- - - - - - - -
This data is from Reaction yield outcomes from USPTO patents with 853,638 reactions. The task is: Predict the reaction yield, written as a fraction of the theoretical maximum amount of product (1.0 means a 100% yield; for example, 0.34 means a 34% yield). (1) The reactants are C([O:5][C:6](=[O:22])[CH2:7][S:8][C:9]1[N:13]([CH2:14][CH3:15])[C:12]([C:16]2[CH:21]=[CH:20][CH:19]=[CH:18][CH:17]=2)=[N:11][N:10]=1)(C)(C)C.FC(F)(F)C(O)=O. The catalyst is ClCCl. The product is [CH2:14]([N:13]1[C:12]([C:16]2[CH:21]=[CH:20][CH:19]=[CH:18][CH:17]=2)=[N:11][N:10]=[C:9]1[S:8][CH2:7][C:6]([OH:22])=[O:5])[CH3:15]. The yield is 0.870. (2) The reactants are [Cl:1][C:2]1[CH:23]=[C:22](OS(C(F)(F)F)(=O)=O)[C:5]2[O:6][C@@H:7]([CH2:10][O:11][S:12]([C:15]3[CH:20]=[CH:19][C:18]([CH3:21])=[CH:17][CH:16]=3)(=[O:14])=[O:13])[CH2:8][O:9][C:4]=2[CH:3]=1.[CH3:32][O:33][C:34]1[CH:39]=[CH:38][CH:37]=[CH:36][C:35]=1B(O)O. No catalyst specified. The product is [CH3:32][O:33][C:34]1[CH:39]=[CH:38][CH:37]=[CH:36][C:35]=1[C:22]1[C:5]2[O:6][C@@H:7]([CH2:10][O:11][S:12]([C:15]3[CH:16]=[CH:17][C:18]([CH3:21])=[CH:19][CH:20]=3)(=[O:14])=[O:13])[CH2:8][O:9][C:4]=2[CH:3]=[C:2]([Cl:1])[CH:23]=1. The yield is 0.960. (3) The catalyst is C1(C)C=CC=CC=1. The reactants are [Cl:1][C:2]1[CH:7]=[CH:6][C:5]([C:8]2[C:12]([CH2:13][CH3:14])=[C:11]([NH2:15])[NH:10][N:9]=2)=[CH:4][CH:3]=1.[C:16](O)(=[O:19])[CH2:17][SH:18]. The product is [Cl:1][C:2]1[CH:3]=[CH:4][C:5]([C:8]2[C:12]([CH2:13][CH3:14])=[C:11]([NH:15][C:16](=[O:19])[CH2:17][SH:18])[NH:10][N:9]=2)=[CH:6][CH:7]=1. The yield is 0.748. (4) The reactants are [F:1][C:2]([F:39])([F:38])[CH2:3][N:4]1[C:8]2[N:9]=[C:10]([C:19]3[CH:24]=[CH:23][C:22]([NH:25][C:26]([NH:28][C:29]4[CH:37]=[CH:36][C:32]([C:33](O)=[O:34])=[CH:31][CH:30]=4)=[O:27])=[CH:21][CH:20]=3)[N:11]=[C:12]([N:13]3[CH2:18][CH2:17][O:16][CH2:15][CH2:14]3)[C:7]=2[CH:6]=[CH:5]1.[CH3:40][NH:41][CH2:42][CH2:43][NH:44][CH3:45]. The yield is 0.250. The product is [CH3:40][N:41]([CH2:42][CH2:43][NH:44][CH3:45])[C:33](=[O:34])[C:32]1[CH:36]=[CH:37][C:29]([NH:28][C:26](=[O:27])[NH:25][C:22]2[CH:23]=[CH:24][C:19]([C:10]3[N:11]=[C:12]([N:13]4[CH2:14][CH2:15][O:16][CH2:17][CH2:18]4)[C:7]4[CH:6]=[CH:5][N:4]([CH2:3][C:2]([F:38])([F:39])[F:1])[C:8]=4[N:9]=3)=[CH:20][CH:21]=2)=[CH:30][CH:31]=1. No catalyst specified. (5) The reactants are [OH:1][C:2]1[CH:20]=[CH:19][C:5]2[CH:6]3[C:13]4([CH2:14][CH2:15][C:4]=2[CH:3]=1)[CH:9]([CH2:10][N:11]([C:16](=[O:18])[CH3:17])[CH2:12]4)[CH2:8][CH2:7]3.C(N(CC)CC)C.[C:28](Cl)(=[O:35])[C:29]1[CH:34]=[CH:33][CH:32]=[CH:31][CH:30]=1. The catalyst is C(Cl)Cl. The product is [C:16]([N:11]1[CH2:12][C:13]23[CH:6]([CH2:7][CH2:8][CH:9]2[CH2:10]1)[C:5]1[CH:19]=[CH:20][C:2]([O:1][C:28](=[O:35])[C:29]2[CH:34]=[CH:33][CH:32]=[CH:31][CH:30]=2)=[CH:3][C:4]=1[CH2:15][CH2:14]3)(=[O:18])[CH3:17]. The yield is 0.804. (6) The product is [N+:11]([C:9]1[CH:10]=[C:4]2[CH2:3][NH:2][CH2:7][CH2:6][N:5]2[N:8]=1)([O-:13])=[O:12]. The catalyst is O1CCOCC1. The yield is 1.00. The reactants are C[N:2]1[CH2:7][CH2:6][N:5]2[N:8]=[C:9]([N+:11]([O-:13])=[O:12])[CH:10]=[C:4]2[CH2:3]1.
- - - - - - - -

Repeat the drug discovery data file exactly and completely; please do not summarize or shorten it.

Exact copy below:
This data is from Reaction yield outcomes from USPTO patents with 853,638 reactions. The task is: Predict the reaction yield, written as a fraction of the theoretical maximum amount of product (1.0 means a 100% yield; for example, 0.34 means a 34% yield). (1) The reactants are C([O:5][C:6](=[O:22])[CH2:7][S:8][C:9]1[N:13]([CH2:14][CH3:15])[C:12]([C:16]2[CH:21]=[CH:20][CH:19]=[CH:18][CH:17]=2)=[N:11][N:10]=1)(C)(C)C.FC(F)(F)C(O)=O. The catalyst is ClCCl. The product is [CH2:14]([N:13]1[C:12]([C:16]2[CH:21]=[CH:20][CH:19]=[CH:18][CH:17]=2)=[N:11][N:10]=[C:9]1[S:8][CH2:7][C:6]([OH:22])=[O:5])[CH3:15]. The yield is 0.870. (2) The reactants are [Cl:1][C:2]1[CH:23]=[C:22](OS(C(F)(F)F)(=O)=O)[C:5]2[O:6][C@@H:7]([CH2:10][O:11][S:12]([C:15]3[CH:20]=[CH:19][C:18]([CH3:21])=[CH:17][CH:16]=3)(=[O:14])=[O:13])[CH2:8][O:9][C:4]=2[CH:3]=1.[CH3:32][O:33][C:34]1[CH:39]=[CH:38][CH:37]=[CH:36][C:35]=1B(O)O. No catalyst specified. The product is [CH3:32][O:33][C:34]1[CH:39]=[CH:38][CH:37]=[CH:36][C:35]=1[C:22]1[C:5]2[O:6][C@@H:7]([CH2:10][O:11][S:12]([C:15]3[CH:16]=[CH:17][C:18]([CH3:21])=[CH:19][CH:20]=3)(=[O:14])=[O:13])[CH2:8][O:9][C:4]=2[CH:3]=[C:2]([Cl:1])[CH:23]=1. The yield is 0.960. (3) The catalyst is C1(C)C=CC=CC=1. The reactants are [Cl:1][C:2]1[CH:7]=[CH:6][C:5]([C:8]2[C:12]([CH2:13][CH3:14])=[C:11]([NH2:15])[NH:10][N:9]=2)=[CH:4][CH:3]=1.[C:16](O)(=[O:19])[CH2:17][SH:18]. The product is [Cl:1][C:2]1[CH:3]=[CH:4][C:5]([C:8]2[C:12]([CH2:13][CH3:14])=[C:11]([NH:15][C:16](=[O:19])[CH2:17][SH:18])[NH:10][N:9]=2)=[CH:6][CH:7]=1. The yield is 0.748. (4) The reactants are [F:1][C:2]([F:39])([F:38])[CH2:3][N:4]1[C:8]2[N:9]=[C:10]([C:19]3[CH:24]=[CH:23][C:22]([NH:25][C:26]([NH:28][C:29]4[CH:37]=[CH:36][C:32]([C:33](O)=[O:34])=[CH:31][CH:30]=4)=[O:27])=[CH:21][CH:20]=3)[N:11]=[C:12]([N:13]3[CH2:18][CH2:17][O:16][CH2:15][CH2:14]3)[C:7]=2[CH:6]=[CH:5]1.[CH3:40][NH:41][CH2:42][CH2:43][NH:44][CH3:45]. The yield is 0.250. The product is [CH3:40][N:41]([CH2:42][CH2:43][NH:44][CH3:45])[C:33](=[O:34])[C:32]1[CH:36]=[CH:37][C:29]([NH:28][C:26](=[O:27])[NH:25][C:22]2[CH:23]=[CH:24][C:19]([C:10]3[N:11]=[C:12]([N:13]4[CH2:14][CH2:15][O:16][CH2:17][CH2:18]4)[C:7]4[CH:6]=[CH:5][N:4]([CH2:3][C:2]([F:38])([F:39])[F:1])[C:8]=4[N:9]=3)=[CH:20][CH:21]=2)=[CH:30][CH:31]=1. No catalyst specified. (5) The reactants are [OH:1][C:2]1[CH:20]=[CH:19][C:5]2[CH:6]3[C:13]4([CH2:14][CH2:15][C:4]=2[CH:3]=1)[CH:9]([CH2:10][N:11]([C:16](=[O:18])[CH3:17])[CH2:12]4)[CH2:8][CH2:7]3.C(N(CC)CC)C.[C:28](Cl)(=[O:35])[C:29]1[CH:34]=[CH:33][CH:32]=[CH:31][CH:30]=1. The catalyst is C(Cl)Cl. The product is [C:16]([N:11]1[CH2:12][C:13]23[CH:6]([CH2:7][CH2:8][CH:9]2[CH2:10]1)[C:5]1[CH:19]=[CH:20][C:2]([O:1][C:28](=[O:35])[C:29]2[CH:34]=[CH:33][CH:32]=[CH:31][CH:30]=2)=[CH:3][C:4]=1[CH2:15][CH2:14]3)(=[O:18])[CH3:17]. The yield is 0.804. (6) The product is [N+:11]([C:9]1[CH:10]=[C:4]2[CH2:3][NH:2][CH2:7][CH2:6][N:5]2[N:8]=1)([O-:13])=[O:12]. The catalyst is O1CCOCC1. The yield is 1.00. The reactants are C[N:2]1[CH2:7][CH2:6][N:5]2[N:8]=[C:9]([N+:11]([O-:13])=[O:12])[CH:10]=[C:4]2[CH2:3]1.